Sheryl Sandberg Defends Marissa Mayer And All Women
6:30 pm, March 10th | by Meredith Lepore
Sheryl Sandberg is promoting her book and launching a national movement to empower women, but she still has time to defend her friend and fellow Silicon Valley power woman Marissa Mayer. In this week’s TIME cover story she had a lot to say.
“No one knows what happened there,” she told interviewer Belinda Luscombe. “I think flexibility is important for women and for men. But there are some jobs that are super-flexible and some that aren’t.”
She also noted that if a male CEO made the order, he wouldn’t have gotten as much criticism. That thought experiment could also be applied to Sandberg: is being criticized because she is a massively successful woman? Why? Shouldn’t we be listening to someone who is doing well?
“Most of the criticism has to do with the position she is coming from,” said Susan Yohn, professor and chair of Hofstra University’s history department. But Sandberg is one step ahead of everyone and is prepared for the backlash. She said:
“The more women stick up for one another, the better. Sadly this doesn’t always happen. And it seems to happen even less when women voice a position that involves a gender related issue. The attacks on Marissa for her maternity leave plans came almost entirely from other women. This has certainly been my experience too. Everyone loves a fight–and they really love a cat fight.”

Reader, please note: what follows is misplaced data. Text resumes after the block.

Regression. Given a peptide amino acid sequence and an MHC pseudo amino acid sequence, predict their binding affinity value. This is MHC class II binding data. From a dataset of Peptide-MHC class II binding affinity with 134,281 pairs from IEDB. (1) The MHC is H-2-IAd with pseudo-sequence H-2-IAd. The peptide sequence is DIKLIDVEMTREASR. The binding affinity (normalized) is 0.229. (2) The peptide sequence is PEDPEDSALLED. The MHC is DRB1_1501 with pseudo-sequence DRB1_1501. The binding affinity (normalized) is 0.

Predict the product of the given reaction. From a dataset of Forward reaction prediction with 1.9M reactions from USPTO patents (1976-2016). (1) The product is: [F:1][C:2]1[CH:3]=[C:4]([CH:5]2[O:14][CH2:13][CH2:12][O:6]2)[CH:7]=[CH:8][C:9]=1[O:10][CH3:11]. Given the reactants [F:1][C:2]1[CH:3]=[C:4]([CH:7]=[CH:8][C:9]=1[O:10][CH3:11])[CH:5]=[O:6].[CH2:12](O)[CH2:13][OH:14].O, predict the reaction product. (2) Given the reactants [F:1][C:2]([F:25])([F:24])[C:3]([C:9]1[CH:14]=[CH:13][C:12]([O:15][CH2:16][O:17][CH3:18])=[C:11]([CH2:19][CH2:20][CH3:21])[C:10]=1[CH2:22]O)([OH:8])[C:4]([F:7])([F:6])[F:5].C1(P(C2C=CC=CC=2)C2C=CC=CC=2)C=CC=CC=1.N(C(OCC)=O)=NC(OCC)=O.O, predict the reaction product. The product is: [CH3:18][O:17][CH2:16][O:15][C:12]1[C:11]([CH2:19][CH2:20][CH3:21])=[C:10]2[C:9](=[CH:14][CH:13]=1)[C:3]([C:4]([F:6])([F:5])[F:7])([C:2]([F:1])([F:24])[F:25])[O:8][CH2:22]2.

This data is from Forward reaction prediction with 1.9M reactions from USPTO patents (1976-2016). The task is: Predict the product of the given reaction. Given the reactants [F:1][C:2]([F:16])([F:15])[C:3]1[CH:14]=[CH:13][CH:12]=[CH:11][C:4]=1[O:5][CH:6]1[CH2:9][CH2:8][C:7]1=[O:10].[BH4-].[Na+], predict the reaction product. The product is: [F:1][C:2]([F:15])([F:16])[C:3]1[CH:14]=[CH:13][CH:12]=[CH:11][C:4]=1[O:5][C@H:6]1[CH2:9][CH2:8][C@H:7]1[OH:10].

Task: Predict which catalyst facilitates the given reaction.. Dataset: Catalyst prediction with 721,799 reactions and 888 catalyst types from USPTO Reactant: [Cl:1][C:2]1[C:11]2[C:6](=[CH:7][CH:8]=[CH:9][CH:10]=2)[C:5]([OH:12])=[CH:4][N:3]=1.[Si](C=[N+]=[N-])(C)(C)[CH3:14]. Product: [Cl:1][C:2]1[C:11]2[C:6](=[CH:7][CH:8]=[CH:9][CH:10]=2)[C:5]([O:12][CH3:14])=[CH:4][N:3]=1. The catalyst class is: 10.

But the data that Sheryl is sharing and using to support for her speaks for itself. Luscombe wrote:
“Few people disagree that somewhere on the climb between the graduation podium and the C-suite, women are getting lost. The contentious issue is what—or who—is keeping them down. Fingers are pointed in every direction: the U.S. has primitive maternity-leave laws on par with those of Papua New Guinea—a country that still has actual cannibals. Women are hitting their childbearing deadlines around the time future executives are being winnowed out from regular management. Turnover at corporate boards, which are heavily male-dominated, is very slow; most have a mandatory retirement age of 72. American companies structure their workers’ days around the expectation that someone else is handling the home front. Men have welcomed women into the workplace, but housework, cooking and child-rearing duties are still borne largely by women.”
Sandberg isn’t saying she is perfect, but that she is trying and we all should too. And until the numbers are better and way more women are in the C-Suite, maybe we shouldn’t yell at a woman who is speaking out.